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Is the Government Doing Enough to Tackle Youth Unemployment in Kenya?

By Amina Wako

The faint chirping of birds, golden rays of sunshine, dewdrops over the green grass, all signify a new inning as Martin walks to his Shamba to kick-start

his day. The young man who is a graduate from a local university turned in to a farmer after 5 years of unemployment.
The idea of farming came to Martin’s mind when a friend of his shared his success story in Agro-business. Martin was excited about the opportunity but he had one dilemma. The land.
Being born and raised in the capital of Kenya, Martin had no prior knowledge about any family land so his only way out was for him to hire land for his farming dream to be realized    
The location would depend on what Martin wanted to farm. After months of research and fact-finding, Martin settled on tomato farming in Kajiado County
3 years down the line, Martin is a full-time farmer, “This is my workplace from Monday to Friday and is glad I took that decision. I would still be looking for employment and adding to the statistics of unemployed youth in the country,” Said Martin
According to a survey by the Kenya National Bureau of Statistics (KNBS), seven million Kenyans are unemployed while 1.4 million have been desperately looking for work.
A high level of youth unemployment is associated with lack of adequate education and marketable skills, fluctuating demand for labor, demand the experience by potential employers, an economic model that is not supporting enterprise to grow jobs, and the relatively high youth population.

In June this year, the education CS Amina Mohammed directed all universities and colleges to establish career service offices. The offices will act as a bridge between industry and academia by equipping graduates with marketable skills.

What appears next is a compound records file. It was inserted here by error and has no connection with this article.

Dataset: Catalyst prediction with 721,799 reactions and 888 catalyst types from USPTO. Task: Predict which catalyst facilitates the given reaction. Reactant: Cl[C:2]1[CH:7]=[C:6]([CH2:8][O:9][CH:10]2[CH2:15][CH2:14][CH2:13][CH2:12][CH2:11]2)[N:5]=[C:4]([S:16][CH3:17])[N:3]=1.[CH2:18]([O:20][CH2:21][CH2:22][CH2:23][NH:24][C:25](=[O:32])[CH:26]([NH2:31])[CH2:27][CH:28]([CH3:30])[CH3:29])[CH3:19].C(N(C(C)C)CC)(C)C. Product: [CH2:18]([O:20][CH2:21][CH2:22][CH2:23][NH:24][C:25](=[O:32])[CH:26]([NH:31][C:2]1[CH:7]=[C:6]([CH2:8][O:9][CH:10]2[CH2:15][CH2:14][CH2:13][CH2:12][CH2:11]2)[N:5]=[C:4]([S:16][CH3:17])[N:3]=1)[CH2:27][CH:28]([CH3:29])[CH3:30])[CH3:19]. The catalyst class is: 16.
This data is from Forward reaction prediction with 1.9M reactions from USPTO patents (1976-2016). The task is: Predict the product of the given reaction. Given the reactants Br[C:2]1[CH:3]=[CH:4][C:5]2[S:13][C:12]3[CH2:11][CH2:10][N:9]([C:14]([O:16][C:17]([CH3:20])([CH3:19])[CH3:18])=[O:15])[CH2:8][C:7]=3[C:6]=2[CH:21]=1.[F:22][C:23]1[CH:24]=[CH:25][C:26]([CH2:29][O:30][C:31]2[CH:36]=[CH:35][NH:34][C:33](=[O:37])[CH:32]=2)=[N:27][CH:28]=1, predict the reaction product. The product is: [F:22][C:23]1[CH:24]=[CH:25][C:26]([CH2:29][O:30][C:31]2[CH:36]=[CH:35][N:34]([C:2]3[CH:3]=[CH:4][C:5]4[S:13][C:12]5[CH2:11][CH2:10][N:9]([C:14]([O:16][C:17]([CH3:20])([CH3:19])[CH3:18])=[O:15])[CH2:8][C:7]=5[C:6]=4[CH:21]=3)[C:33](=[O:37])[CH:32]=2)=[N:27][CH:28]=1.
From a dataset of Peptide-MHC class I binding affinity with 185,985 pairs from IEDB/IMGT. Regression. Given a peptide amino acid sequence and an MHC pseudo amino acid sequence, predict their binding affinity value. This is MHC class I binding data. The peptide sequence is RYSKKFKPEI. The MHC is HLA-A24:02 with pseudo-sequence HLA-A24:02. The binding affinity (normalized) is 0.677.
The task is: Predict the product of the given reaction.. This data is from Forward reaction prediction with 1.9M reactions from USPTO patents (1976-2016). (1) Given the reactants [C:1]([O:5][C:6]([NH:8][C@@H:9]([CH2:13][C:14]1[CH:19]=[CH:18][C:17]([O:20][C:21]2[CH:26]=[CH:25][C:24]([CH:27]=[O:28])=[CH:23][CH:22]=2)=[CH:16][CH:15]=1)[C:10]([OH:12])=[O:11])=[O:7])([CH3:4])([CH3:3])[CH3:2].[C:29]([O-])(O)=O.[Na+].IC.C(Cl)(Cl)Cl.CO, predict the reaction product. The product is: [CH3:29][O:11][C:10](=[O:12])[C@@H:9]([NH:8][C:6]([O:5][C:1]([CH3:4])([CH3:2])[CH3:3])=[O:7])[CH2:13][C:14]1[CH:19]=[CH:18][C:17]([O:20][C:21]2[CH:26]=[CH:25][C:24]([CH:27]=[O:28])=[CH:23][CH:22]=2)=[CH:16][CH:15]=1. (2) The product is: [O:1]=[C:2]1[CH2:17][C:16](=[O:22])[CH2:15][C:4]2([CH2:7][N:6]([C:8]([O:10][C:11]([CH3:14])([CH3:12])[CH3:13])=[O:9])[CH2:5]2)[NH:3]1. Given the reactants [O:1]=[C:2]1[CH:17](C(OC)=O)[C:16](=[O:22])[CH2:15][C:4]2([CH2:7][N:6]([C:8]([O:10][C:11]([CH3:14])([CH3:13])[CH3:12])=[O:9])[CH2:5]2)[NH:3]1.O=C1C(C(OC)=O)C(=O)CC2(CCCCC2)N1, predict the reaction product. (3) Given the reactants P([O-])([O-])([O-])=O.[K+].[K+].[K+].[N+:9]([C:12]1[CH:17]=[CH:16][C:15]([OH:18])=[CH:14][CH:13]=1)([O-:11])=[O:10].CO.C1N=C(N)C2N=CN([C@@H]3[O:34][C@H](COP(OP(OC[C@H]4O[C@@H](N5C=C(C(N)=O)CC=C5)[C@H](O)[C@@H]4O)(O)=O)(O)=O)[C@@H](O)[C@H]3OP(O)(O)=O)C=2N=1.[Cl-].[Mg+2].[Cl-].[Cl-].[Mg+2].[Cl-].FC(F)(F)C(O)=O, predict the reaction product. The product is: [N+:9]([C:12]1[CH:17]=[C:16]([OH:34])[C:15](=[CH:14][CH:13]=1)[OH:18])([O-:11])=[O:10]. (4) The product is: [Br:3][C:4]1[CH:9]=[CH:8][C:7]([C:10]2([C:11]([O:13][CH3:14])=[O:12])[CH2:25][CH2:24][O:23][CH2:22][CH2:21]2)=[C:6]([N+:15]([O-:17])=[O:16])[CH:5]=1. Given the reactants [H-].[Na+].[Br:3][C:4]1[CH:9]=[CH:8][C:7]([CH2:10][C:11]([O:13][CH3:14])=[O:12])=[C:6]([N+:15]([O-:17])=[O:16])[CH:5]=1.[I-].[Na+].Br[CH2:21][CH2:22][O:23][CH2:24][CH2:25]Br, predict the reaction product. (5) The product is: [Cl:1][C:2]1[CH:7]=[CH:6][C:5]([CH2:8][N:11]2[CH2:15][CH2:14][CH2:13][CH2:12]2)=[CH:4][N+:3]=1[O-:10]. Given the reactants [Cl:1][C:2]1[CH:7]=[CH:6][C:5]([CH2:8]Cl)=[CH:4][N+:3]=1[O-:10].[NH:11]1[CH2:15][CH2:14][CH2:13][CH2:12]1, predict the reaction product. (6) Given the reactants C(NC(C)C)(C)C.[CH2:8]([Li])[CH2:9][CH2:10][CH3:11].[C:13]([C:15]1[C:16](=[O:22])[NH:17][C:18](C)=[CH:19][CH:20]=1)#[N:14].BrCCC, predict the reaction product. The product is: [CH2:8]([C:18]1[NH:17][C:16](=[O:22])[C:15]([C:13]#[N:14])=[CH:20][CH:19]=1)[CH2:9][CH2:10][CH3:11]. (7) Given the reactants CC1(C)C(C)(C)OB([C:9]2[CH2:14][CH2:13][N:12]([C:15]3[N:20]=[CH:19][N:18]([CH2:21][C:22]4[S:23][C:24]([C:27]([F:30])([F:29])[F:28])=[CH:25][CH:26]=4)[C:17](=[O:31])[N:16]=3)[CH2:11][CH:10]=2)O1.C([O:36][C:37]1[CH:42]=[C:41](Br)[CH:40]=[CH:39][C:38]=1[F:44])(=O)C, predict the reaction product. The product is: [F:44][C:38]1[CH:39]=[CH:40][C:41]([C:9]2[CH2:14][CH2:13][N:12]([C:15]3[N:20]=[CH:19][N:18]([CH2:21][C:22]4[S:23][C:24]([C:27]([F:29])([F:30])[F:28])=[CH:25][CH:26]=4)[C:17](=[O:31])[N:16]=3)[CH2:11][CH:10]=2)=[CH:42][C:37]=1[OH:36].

"But tackling youth unemployment goes beyond skills training, and will require strategic partnerships in research and training between universities, colleges and local manufacturers, and grants and incentives to spur youth entrepreneurship," Mr. Raphael Obonyo a multi-award-winning youth advocate said.
Mr. Obonyo is working with pawa254 and ActionAis Keya under their project #JengaHustle. He is currently looking at the policies and legislative in regards to youth employment in Kenya.  The project focuses on addressing the ticking bomb of youth unemployment in Kenya by looking at gaps in policies and opportunities to address youth unemployment in Kenya
“With the growing youth unemployment trends, social and political tensions that could affect the stability and prosperity of the country will always be there. Unfortunately, the country lacks responsive youth employment policies and laws that would halt the rising youth unemployment.” Added Mr. Obonyo

Initiatives started to empower youth have lacked good leadership, face problems of poor institutional design and support, and affected by corruption.
For instance, the Youth Enterprise Development Fund was a great idea but you cannot just throw money at the youth without proper training them on how to start and manage a business.
Uwezo fund, on the other hand, has many loopholes when it comes to the recovery of disbursed loans. Just in 2016, a total of Sh800 million was lost. This is about half of the amount due for repayment and at least 18 percent of the funds loaned to the youth under the Uwezo Fund.

Affirmative Action in the implementation of the 30% Access to Government Procurement Opportunities (AGPO) has denied the youth the space to be accorded more opportunities. Deceitful businesspersons are fronting companies registered by youth to do business with the government, only for the true owners to end up pocketing the funds.

It is therefore imperative that the government moves with speed to address policy issues in funding for youth business startups, especially the access to these funds, with a review of the documentation required


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